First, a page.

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Op-Ed: How to Become an Outdoor Program Leader in a Week with no Prior Backcountry Experience

Haider Anwar Ali, Guest Writer

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Admittedly, the title is slightly misleading. It takes more than a week to become an Outdoor Program leader considering that a candidate will spend a significant amount of time completing the Wilderness First Response requirement, gaining van certification and probably even considering the possibility of becoming an OP leader without much backcountry experience. However, my experiences with the Outdoor Leadership class this spring has taught me some valuable lessons when it comes to the backcountry and leadership in general. The following steps and lessons could prove highly resourceful in achieving the skills to become a leader, and they can be achieved with a week’s backcountry experience:

  1. Do your homework: There are people who argue that outdoor skills are acquired over time and with due experience. While that may be true to a significant extent, there is much to be done in the realm of outdoor leadership before entering the backcountry. One should learn the skills of map reading, get familiarized with backcountry etiquette and principals, study the terrain, learn how to predict weather, etc. beforehand. Similarly, practicing knots, watching relevant YouTube videos can make more difference in one’s performance and outdoor knowledge than they would think.
  2. Go with the right mindset: Your mindset before and during an outdoor trip is more important than you would think. One must remain wary of a sort of culture shock they will experience; the backcountry brings with it an entirely new sense of non-familiarity. A candidate for future leadership should prepare for the discomforts of the backcountry and enter a state of expedition behavior. This would require them to constantly remain aware of their surroundings, potential risks and the inevitability of mistakes.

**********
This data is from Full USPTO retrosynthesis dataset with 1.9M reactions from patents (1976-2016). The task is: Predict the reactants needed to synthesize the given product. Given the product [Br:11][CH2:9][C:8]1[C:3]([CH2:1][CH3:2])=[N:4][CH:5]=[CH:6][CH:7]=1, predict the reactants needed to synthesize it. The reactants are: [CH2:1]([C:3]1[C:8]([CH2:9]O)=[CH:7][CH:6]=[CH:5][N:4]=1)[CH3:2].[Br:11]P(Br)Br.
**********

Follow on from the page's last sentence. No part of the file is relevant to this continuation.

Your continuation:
3. Ask questions: Even the stupidest of questions can make a huge difference in one’s performance. How to tighten your backpack or which knot to use to hitch the tents may seem like obvious or unnecessary questions, but can make a lot difference in comfort and efficiency. This is when everything you learned in theory by doing your ‘homework’ can be put into practice.
  4. Plan for anything and everything: Spontaneity is not good in any backcountry situation. Always trying to stay one step ahead never hurts.
  5. Stay in the loop: Take initiative to be a part of the planning that takes place before the trip. Ask as many questions during the trip, always know where you are, provide input in terms of suggestions and learn from any and all mistakes made.
  6. Force yourself to do things: The backcountry is the worst place to be lazy. Make peace with waking up early, embracing the discomforts caused by weather conditions and push your physical and mental boundaries. Do not give yourself the chance to regret not doing enough.
  7. Have fun: Never forget why you enter the backcountry in the first place.

 

 

 

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Whitman news since 1896
Op-Ed: How to Become an Outdoor Program Leader in a Week with no Prior Backcountry Experience